As I make my way through a backlog of European I.P. journals, I will probably blog more than once over the coming weeks about articles published in the February 2021 issue of GRUR, all of which is devoted to a Festschrift for Judge Peter Meier-Beck on the occasion of his 65th birthday. Several articles address the topic of patent remedies and/or FRAND issues. I'll start today with an article by Pierre Véron, titled What Price Crime? A European Hit Parade of Patent Infringement Damages, 2021 GRUR 392. (The French version of the article, titled Le prix du crime: palmarès européeen des dommages-intérêts pour contrefaçon de brevet d’invention, was just recently published in the July-August issue of Propriétê industrielle, pp. 7-13.) Here is the abstract, from the English-language version:
A survey was conducted to identify judgments granting damages for patent infringement in the six most active European countries in patent litigation (Germany, Spain, France, Italy, the Netherlands, and the United Kingdom) between 2000 and 2019. The total number of decisions granting damages was found to be 574 and the total amount granted 198.718.636 Euro: France (380 decisions, 113.934.191 Euro), Spain (79 decisions, 45.560.121 Euro), Italy (76 decisions, 19.191.968 Euro), Germany (29 decisions, 13.578.101 Euro), the Netherlands (6 decisions, 4.833.585 Euro) and the United Kingdom (4 decisions, 1.620.669 Euro). The highest amount ever granted by a court in Europe was granted by the court of Lyon (25.320.946 Euro in a textile case in 2016). The 10th largest amount was granted by the court of Barcelona (3.418.745 Euro in a cooking case in 2013).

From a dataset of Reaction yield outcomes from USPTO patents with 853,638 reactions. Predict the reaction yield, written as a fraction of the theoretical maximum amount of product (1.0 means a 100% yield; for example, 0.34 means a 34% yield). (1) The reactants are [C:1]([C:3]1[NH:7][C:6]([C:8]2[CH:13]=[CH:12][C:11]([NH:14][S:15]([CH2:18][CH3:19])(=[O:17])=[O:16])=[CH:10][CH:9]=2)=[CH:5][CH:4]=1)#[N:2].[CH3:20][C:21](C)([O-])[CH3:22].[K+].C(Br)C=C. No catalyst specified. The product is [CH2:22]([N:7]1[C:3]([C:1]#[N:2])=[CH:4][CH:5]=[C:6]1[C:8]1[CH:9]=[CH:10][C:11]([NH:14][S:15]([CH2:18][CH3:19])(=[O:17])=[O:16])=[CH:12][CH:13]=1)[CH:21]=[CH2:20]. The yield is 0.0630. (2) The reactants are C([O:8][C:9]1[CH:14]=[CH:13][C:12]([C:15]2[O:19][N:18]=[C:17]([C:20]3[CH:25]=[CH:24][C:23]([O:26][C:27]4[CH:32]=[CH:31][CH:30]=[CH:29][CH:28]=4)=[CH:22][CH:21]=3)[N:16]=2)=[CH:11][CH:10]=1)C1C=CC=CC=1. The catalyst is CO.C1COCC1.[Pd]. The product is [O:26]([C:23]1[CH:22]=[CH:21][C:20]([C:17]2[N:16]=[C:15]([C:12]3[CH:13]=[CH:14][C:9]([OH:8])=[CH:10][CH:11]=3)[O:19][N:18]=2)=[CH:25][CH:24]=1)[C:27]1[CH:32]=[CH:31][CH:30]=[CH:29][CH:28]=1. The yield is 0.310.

(As the more recently-published French version notes in footnote 4, however, in September 2020--outside the range of cases discussed in the article--the Paris court of first instance awarded Eli Lilly €28,000,000, which would be the highest patent damages award ever in France. For previous discussion, see here.) The data on which the article is based come from Darts-ip. Moreover, as the article notes, "only the judgments granting patent infringement damages handed down in first instances were taken into account, excluding the decisions given by appellate courts; as a result, some of the decisions in the list do not reflect the outcome of the case," as is the case for example for the €25,320,946 judgment mentioned in the abstract, which was reversed on appeal. The article also notes that "not all the judgments granted patent infringement damages are available for data providers." The author provides some possible reasons "France, dealing with less patent cases than Germany . . . issues ten times more judgments about damages," and why the number of damages judgments in the Netherlands and the U.K. are so small. Among these are the lower stakes of proceeding with a damages trial if the infringement is quickly enjoined (as it often is in the Netherlands), the cost of proceeding further, and the parties' ability "to anticipate what the court's decision on damages will be" in Germany. M. Véron also provides a table and a chart comparing the top U.S. patent damages awards with the top awards in Europe. As the author puts it--and you would probably guess--"European courts and United States courts stand on different continents . . . when patent damages are concerned!" Of course, many of the U.S. judgments are reversed on appeal too. For discussion of this phenomenon in my 2013 book Comparative Patent Remedies, based in part on M. Véron's earlier work, see pages i, 7, 259-61.